Mr. Speaker, it gives me pleasure to rise and speak to Bill C-38, which is being given third reading today.
Initially, I very much want to thank the members of this House for their co-operation in ensuring passage of this short but important bill, which was debated in this chamber at the end of October and was referred to committee immediately. I want to express my gratitude to the committee members who agreed to deal with the bill so expeditiously.
Bill C-38 has but one purpose, which is to amend the Air Canada Public Participation Act to eliminate the 15% limit on ownership by any person of voting shares in Air Canada.The bill does not try to resolve all the longer term issues relating to Air Canada that were raised during debate on second reading.
The proposed legislative changes will provide our national air carrier with one of the key tools it needs as it attempts to regain its financial health, which has been severely strained by a number of events this year. Even before September 11, it had become quite apparent that Air Canada was going to have to make some significant moves to address its weakened financial situation.
The carrier’s efforts to integrate Canadian airlines; the high fuel prices; declining passenger demand; and the severe slowdown in the economy; have all had a significant impact on Air Canada.Air Canada has stated publicly that it needs new equity and it has taken, and continues to take, measures to acquire a considerable amount of non-voting equity.
However, for those investors who may have wanted to have some say in the direction of the company, there has been the legislated limit on voting shares along with the companion prohibition on association between the holders of those same voting shares. Taken together, these measures were designed to ensure that individual shareholders could not act in concert to take control of the airline and thereby nullify the concept of a widely held company.
A 10% restriction was in place until last year, when Bill C-26, the airline restructuring legislation, came into force on July 5, 2000. Bill C-26 had in it a section that amended the Air Canada Public Participation Act by raising the individual limit on the holding of voting shares to 15%. The prohibition on association was not changed.
In the lead up to Bill C-26, both the House of Commons and the Senate Standing Committees on Transport held extensive hearings to assess the views and concerns of the airline industry in Canada. In their separate reports, both committees recommended that the limit on individual voting share ownership in Air Canada be raised to 20%. The government agreed that the limit should be raised as a means of encouraging investment in Air Canada, while still preventing a single shareholder from gaining effective control.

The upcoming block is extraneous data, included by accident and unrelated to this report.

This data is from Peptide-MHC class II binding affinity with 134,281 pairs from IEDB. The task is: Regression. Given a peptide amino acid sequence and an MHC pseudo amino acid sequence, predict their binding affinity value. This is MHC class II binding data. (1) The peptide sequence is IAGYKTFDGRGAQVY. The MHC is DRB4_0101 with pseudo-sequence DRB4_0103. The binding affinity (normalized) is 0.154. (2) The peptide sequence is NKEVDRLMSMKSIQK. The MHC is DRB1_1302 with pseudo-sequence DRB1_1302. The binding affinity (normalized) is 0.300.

The government’s view, at the time, was that 15% was the appropriate threshold, and it is this new limit that was ultimately accepted and entrenched in law. In coming to the decision to remove the limit, we have been told by a number of persons that any limit can act as a disincentive to an investor with serious intentions of having a say in the management of the company.
The events of September 11, 2001 have had devastating consequences for airlines around the world. Passenger traffic has fallen significantly and short and long term financial difficulties are forecast for our entire industry. Regrettably, we have already witnessed the bankruptcy of Canada 3000, our second largest air operator.
Air Canada has been forced by the effects of the terrorist attacks in the United States to re-examine its entire operation, even more profoundly than had been previously announced. It needed to adjust the services it offered to reflect demand.
It has had to reduce costs wherever possible. This has meant extremely difficult decisions had to be made by Air Canada’s management, including laying off close to 9,000 employees.
As we know, the government did not feel it could hold the carrier to its commitment of no involuntary layoffs or relocation, which had been negotiated in the context of the acquisition of Canadian Airlines. Clearly when all other major carriers were facing similar traffic and financial problems in the wake of September 11, Air Canada could not be forced to retain all its staff on the basis of that commitment.
To reduce the layoff impacts, the company has been working with Human Resources Development Canada to ensure its employees can benefit from any existing federal programs, including work sharing to reduce layoffs.
The carrier has also eliminated some routes from its network and has scaled back on the number and size of aircraft used on other routes.
Air Canada has benefited, along with every other Canadian air carrier, from the government initiatives that were instituted to help the industry cope with the severe economic fallout from September 11.